"In his will, dated 16 June 1664 and proved in 1666, 'Thomas Wiggin of Quamscott' bequeathed to 'my loving wife Katherin' household goods and clothing; 'my son Andrew Wiggins' to pay 'unto his mother' L5 or a good cow of like value, he to have a scarlet suit and coat, otherwise 'my said wife' to have it; to 'my said wife' my gelding; to 'my son Thomas Wiggins a flagon and voider [tray or basket] and clothes; to 'my daughter Mary' a cupboard with drawers 'which I formerly promised her'; to 'my said wife' cloth and debts and residue, she to be executris; 'my loving friends Sam: Haines & Elias Stileman' overseers [NHPP 31:77-78]."

      "Catherine (Whiting) Wiggin was the sister of Major William Whiting of Hartford, Connecticut. On 2 April 1646, in a codicil to his will, he bequeathed to 'my sister Wiggin' L5 and to 'each of her children" L3 [Manwaring 1:41].

      "At Court 10 September 1645 John 'Awlte' and Remembrance his wife sued Capt. Thomas Wiggin for wages due to his wife before she came to Pascataquack, New England. Henry Tybbets witnessed that her time of service 'did begin the first of March before she came to New England' [NHPP 40:18]."

      Thomas Wiggin "...witnessed delivery of the Vines patent 25 June 1630 [YLR 1:2:8], and the Hilton patent on 7 July 1631 [NEHGR 24:266].

      "Thomas Wiggin was a great friend of Winthrop and Massachusetts Bay and an opponent of the Gorges and Mason interests. On 30 August 1632 he wrote a most informative letter to 'his worthy friend Master Dowinge' from Bristol describing the infamy of Sir Christopher Gardner [MHSC 3:8:320]. He wrote another letter to Sir John Cooke, His Majesty's Secretary, dated 19 November 1632, describing the rich resources in New England and the manner of the planters, saying '...for the plantation in Mattachusetts, the English there being about 2000 people, young and old, are generally most industrious and fit for such a work, having in three years done more in building and planting than others have done in seven times that space, and with at least ten times less expense [MHSC 3:8:322-23].'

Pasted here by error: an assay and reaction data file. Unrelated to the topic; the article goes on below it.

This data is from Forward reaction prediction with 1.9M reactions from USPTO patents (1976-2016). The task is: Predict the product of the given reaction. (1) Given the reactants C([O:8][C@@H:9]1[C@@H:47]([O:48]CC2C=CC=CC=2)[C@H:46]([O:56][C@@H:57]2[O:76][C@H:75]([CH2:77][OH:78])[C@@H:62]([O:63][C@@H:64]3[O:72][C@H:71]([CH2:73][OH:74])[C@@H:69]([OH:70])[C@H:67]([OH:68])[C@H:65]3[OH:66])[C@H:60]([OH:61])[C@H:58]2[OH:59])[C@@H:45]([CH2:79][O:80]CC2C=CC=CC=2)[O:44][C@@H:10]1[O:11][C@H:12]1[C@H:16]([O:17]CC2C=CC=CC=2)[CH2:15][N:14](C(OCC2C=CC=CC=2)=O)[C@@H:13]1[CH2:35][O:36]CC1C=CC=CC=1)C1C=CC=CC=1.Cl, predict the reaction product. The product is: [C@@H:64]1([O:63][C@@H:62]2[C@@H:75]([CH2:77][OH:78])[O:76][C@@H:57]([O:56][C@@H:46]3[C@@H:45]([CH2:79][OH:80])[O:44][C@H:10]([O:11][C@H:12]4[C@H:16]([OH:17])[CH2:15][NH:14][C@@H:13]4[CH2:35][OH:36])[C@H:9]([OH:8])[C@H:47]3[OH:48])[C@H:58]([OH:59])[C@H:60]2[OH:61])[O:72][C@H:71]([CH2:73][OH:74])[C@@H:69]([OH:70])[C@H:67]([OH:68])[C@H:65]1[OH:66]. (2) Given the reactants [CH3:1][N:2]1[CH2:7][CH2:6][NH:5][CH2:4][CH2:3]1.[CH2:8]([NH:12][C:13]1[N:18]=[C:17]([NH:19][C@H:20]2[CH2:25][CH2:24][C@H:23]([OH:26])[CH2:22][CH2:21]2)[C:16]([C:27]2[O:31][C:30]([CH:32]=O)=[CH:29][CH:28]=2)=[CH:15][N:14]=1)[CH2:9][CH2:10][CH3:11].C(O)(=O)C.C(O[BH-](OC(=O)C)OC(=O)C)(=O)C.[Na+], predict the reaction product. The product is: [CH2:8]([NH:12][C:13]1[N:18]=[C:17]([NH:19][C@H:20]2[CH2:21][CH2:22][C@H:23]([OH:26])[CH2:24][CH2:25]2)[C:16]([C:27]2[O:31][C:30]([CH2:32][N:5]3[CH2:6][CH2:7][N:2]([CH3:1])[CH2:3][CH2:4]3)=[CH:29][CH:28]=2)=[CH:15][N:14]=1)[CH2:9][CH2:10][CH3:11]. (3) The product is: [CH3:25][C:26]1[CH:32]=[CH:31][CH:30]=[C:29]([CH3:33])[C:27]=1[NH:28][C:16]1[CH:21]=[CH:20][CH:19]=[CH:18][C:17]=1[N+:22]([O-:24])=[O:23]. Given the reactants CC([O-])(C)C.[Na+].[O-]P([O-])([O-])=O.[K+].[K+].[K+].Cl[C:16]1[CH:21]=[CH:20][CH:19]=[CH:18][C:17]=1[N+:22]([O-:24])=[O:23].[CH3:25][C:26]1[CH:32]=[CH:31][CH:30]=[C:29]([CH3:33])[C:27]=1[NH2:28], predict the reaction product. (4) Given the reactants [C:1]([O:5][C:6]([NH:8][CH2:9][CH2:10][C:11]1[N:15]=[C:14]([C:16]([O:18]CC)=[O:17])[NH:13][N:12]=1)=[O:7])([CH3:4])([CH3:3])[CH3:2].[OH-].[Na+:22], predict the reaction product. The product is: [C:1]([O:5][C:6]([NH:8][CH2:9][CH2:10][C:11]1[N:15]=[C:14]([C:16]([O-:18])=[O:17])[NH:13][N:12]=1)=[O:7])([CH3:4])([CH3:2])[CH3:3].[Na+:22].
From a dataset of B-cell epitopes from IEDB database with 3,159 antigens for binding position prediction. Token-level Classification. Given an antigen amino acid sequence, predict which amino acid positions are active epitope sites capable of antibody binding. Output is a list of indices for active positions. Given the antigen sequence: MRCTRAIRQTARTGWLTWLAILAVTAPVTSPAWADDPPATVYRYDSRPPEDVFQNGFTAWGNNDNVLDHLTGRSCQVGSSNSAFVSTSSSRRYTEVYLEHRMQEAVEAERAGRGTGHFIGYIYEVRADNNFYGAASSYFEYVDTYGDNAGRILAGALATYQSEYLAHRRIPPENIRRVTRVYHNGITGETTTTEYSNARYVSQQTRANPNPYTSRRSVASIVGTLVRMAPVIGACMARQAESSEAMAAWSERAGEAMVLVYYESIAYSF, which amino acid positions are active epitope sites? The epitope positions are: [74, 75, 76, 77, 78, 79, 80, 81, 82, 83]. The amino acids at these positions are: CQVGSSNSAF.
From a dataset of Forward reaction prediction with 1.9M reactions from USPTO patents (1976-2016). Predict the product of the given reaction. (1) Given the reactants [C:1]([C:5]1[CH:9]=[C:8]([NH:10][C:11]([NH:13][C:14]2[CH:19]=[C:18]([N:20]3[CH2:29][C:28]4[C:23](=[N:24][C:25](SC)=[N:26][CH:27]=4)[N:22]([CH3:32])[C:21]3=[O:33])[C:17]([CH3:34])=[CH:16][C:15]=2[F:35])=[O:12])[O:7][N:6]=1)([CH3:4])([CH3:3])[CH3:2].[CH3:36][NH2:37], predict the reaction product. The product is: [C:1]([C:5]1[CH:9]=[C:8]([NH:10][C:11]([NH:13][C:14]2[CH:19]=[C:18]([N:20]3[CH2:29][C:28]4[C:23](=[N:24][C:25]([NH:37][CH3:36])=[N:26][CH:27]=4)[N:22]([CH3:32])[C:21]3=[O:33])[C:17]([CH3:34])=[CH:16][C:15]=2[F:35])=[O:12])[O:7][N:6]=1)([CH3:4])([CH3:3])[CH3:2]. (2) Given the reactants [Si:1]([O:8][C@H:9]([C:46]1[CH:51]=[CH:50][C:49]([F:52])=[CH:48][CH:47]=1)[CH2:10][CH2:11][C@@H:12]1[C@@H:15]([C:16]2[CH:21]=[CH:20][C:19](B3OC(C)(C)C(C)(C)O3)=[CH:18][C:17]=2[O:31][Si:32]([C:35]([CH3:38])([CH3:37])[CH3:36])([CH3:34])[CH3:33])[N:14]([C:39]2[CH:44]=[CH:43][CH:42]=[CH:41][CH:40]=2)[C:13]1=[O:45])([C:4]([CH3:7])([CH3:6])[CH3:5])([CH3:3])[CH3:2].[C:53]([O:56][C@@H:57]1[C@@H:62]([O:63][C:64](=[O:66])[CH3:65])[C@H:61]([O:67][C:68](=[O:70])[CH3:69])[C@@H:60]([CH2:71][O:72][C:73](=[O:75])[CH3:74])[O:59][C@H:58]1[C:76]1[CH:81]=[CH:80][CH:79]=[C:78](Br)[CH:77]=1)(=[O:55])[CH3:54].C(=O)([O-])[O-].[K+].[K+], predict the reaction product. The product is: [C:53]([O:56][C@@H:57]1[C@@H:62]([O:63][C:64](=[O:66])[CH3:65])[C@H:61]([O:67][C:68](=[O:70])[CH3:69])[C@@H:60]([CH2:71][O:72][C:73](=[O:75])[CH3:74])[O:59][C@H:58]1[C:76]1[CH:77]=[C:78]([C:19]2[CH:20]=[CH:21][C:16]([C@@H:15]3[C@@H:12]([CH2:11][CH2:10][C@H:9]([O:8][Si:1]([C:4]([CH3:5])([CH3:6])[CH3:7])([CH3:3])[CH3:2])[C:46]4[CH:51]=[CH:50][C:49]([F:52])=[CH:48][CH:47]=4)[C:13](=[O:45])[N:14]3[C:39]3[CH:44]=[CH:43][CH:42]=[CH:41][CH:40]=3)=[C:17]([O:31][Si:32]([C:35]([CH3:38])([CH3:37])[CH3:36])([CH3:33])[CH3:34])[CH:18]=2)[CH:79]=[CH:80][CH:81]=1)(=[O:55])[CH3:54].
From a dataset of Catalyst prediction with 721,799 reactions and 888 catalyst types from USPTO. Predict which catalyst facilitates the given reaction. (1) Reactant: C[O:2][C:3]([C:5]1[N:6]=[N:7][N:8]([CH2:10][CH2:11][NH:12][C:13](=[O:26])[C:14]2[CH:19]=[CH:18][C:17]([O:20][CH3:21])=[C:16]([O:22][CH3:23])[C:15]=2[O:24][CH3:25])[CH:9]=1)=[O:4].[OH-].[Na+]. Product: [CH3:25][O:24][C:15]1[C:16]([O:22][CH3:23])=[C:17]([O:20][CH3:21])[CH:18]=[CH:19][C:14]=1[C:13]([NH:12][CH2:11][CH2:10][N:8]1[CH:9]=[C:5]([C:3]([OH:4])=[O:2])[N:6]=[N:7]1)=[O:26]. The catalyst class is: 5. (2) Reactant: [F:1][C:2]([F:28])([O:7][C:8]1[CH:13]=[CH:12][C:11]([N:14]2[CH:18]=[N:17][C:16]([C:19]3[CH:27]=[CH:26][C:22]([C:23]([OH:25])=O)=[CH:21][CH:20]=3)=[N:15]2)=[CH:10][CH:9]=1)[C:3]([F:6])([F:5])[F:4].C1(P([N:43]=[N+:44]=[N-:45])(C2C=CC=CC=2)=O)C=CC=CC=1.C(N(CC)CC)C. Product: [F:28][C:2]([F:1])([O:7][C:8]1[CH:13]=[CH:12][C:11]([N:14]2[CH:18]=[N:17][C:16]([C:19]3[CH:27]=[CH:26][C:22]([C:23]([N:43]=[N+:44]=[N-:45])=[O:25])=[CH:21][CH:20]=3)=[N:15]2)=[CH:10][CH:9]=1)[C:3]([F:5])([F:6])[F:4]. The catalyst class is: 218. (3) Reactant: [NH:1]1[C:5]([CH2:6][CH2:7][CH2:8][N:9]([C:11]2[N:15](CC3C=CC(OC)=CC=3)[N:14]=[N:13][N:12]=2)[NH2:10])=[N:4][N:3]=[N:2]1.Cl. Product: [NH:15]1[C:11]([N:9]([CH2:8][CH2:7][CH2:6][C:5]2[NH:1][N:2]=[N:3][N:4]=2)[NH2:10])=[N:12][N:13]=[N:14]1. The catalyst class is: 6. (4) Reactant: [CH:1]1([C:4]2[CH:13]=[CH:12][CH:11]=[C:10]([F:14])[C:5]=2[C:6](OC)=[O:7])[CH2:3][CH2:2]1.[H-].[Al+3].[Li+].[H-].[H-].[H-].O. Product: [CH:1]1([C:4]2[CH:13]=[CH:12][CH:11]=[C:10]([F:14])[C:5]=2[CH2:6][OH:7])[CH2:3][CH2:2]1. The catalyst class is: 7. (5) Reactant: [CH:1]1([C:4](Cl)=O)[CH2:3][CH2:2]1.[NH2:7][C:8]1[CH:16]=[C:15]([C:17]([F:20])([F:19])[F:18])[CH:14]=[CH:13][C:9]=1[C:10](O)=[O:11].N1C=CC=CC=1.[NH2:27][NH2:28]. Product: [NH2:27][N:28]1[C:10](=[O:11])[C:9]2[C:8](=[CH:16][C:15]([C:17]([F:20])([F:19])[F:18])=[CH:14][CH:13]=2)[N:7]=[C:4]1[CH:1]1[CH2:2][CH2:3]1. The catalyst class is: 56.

"Edward Howes wrote to John Winthrop Jr. from London on 25 March 1633 saying '[t]here are honest men about to buy out the Bristol men's plantation in Pascataque, and do purpose to plant there five hundred good people before Michelmas next. Captain Wiggin is the chief Agent therein' [WP 3:115]. Howes wrote again from the Inner Temple, London, 22 June 1633, 'I have and you all have cause to bless God that you have so good a neighbor as Capt. Wiggen' [WP 3:132].

      "He was involved in a number of minor suits in court in the 1640s and 1650s [NHPP 40:9, 15, 19, 24, 26, 34, 49, 111]. He was threatened the requisite number of times. At the October 1650 court 'Kathrine Wormwood' swore she heard 'Edwarde Calcorde' say that 'he would pluck the Captain off the bench' [NHPP 40:59-60]. Philip Chesley was sentenced for 'giving our reproachful speeches against 'the worshipful Captain Wiggins' at court 21 August 1655 [NHPP 40:115]. Edward Colcord, drunk in court 27 June 1661, had 'violent and uncomely' speeches to Capt. Wiggins [NHPP 40:163-.

      "Thomas Wiggin was claimed as a witness in the forged Wheelwright deed [WJ 1:510; NHPP 1:59].

      "The published Hampton vital records correct the date of the children's baptisms and the date of Andrew's marriage, compared to the dates given by Noyes, Libby and Davis." [2]

  • Sources 
    1. [S30] Great Migration Begins, The , Robert Charles Anderson, (New England Historic Genealogical Society, 101 Newbury St., Boston, MA 02116, 1995), ISBN 0-88082-044-6., 1983.

    2. [S30] Great Migration Begins, The , Robert Charles Anderson, (New England Historic Genealogical Society, 101 Newbury St., Boston, MA 02116, 1995), ISBN 0-88082-044-6., 1982-1985.